• Baby food: I actually got this idea when I was pet-sitting my sisters’ sugar gliders once. They get a tub of baby food each day, but I splashed a bit when I opened the food and licked it off my fingers without a thought. Turns out that baby food fruit and veggie mixes are freakin’ delicious (especially when chilled). So I buy the pouches with a cap from the grocery store to snack on during the day, and I get a wider variety of produce than I’d ever buy and prepare myself: pumpkin, squash, beets, and even kale masked by yummier things like mango and raspberry.
  • Subscription boxes: I don't know yet whether I'm recommending these, but next week I'm starting my free trial of Blue Apron, so I'll be back to write more about it.
Balancing your eating habits doesn't have to be a chore and doesn't require cutting out all sweets and restricting your favorite foods. Just add some variety and nutrients when you can.

What are your favorite ways to prepare and eat fruits and vegetables?


Friday, April 14, 2017

Ego and Fragility


[CN: Weight loss, surgery, assholery]

I subscribe to a weekly e-mail list that provides creative art prompts for the whole year. One week’s e-mail frivolously lauded weight loss:
“Back in November I had a major surgery.  One of the positives about that was that I lost 26 pounds.  I have needed to buy a lot of new clothes as a result.  Last weekend, I ran out of room in my closet because I was still hanging on to my pre-surgery clothes.  In order to bring anymore new things into my closet, I was going to have to let go of what didn't fit anymore........I was going to have to release what was no longer serving me in order to make space for wonderful new things.
“That experience left me in a week of inquiry about other places in my life that I needed to do some releasing.  What else could I let go of that wasn't serving me?  People, thoughts, feelings, behaviors, stuff.......what needed to go to make room for new possibilities?  The best time to do releasing work is during the full moon energy....which is now!”

After hesitating and revising a few times, I sent the artist some feedback:
“Weight loss (and lauding it) is a very serious topic that can easily trigger those who’ve dealt with weight cycling, body dysmorphia, and eating disorders, which are far more common than most know. I'm disappointed there wasn’t a content note at the top of this week’s e-mail to give readers a heads-up. It would have been just as easy to tell the story without going into the weight loss info; it’s common for people to hold onto clothing in older sizes that no longer fit and to need to buy new clothes, no matter whether larger or smaller in either case.”

https://ssl.gstatic.com/ui/v1/icons/mail/images/cleardot.gifHer response?
“M, I don't appreciate your lecture.  If you have been triggered by my subject matter I would suggest communicating with your therapist and take steps to self regulate.  Attempting to shame me is ineffective and of no value.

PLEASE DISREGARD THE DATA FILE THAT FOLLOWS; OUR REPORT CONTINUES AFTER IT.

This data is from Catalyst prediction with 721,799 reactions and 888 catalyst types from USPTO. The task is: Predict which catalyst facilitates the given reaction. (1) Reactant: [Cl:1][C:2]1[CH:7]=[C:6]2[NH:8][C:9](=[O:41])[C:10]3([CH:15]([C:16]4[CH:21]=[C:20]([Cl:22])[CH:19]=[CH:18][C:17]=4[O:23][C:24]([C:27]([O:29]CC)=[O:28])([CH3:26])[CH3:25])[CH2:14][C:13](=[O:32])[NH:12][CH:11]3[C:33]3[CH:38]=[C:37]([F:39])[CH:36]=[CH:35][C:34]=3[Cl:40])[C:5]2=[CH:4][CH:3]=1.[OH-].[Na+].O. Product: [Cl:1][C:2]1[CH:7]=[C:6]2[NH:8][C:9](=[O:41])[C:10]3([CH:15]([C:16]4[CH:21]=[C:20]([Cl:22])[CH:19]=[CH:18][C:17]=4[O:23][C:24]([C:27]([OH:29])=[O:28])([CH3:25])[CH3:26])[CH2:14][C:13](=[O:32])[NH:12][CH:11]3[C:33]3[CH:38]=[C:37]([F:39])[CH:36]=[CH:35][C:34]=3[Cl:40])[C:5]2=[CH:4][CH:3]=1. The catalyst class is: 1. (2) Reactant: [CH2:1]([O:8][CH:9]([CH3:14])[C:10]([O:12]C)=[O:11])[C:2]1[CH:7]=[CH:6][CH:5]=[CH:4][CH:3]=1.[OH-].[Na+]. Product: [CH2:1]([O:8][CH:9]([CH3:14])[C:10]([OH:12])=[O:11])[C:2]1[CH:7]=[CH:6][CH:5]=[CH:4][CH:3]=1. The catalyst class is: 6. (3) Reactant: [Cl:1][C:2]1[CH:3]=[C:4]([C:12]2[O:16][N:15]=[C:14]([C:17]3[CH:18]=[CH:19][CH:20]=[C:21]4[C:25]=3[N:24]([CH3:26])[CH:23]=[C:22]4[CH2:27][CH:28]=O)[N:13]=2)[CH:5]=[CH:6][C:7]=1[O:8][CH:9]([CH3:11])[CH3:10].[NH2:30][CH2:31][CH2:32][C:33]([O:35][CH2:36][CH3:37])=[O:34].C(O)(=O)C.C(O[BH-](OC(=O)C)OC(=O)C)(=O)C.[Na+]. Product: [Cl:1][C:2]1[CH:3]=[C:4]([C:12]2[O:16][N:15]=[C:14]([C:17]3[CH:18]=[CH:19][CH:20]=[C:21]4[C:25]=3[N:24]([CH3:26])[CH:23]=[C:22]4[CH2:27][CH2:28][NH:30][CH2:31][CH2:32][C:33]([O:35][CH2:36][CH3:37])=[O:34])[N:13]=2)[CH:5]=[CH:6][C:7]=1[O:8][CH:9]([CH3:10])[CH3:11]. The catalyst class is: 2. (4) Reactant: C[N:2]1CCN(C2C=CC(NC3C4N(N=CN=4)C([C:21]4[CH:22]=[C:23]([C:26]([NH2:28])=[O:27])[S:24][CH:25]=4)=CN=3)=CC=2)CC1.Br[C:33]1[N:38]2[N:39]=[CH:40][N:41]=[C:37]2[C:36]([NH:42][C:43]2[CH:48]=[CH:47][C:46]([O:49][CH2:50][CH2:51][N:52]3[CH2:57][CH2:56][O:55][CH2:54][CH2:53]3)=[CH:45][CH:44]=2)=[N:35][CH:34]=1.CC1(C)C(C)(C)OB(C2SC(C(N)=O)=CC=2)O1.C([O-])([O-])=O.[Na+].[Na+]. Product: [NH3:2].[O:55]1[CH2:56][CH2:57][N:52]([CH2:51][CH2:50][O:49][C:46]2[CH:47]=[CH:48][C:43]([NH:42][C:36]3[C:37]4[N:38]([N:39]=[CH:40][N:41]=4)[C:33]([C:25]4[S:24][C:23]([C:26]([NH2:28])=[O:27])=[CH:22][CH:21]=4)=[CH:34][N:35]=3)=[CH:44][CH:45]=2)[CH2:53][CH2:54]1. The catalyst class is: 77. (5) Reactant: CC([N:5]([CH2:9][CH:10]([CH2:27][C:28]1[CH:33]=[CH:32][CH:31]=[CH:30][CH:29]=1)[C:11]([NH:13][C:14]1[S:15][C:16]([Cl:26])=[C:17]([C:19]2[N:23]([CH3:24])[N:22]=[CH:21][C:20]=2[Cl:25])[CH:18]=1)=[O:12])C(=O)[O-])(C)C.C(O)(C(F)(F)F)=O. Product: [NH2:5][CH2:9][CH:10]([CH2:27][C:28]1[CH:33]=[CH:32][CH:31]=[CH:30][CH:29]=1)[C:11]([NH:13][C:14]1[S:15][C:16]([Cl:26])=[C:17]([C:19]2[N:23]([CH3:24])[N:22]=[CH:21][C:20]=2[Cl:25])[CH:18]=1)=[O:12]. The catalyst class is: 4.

“I had most of my stomach removed. The weight loss was secondary. The point of the post was about letting go. Im sorry you missed that. Blessings.”

Since she decided to be a major asshole, I decided it wasn’t worth my time to respond. I wasn’t triggered. My point is that such dialogue is actively harmful to others. I’m sorry you missed that, lady.

A short, fair and dispassionate critique is not ‘an attempt to shame and lecture.’ If I wanted to lecture and shame you, I’d strongly suggest you practice letting go that aggression, self-centeredness, smug attitude, self-righteousness, and ego. But that would be ineffective.

It isn’t fucking about YOU, lady. Oh, wait. You’ve just clarified that this art prompts workshop that you’ve SO generously provided is NOT, in fact, about guiding, inspiring, teaching, or lifting up others or building community—it is only all about you, almighty art guru.

Oh, boy. And then she went and posted this to the Facebook group for the e-mail list subscribers/participants:
"Hey ya'all. A little mercy please. There are occasionally typos and errors in my emails, things that make you uncomfortable, etc. It isn't necessary to email me before dawn to tell me I'm imperfect....I got five today. I already know and I'm ok with that. And you are responsible for managing your emotions if something triggers you. Attempting to shame me or project your shit onto me...Never ok."

I sent the message at 10 a.m. CST, and she responded within minutes. And she generally sends the prompts at 3 or 4 a.m., so I don't know what that is about. But if FIVE people tell you there’s a problem, maybe you should think about the people you’re hurting.

And talk about projection. The irony: it burns us.

You don’t have to put up with people being inconsiderate and deliberately being jerks when asked to think about it. And you probably ought not be giving regular advice about self-reflection that you cannot take.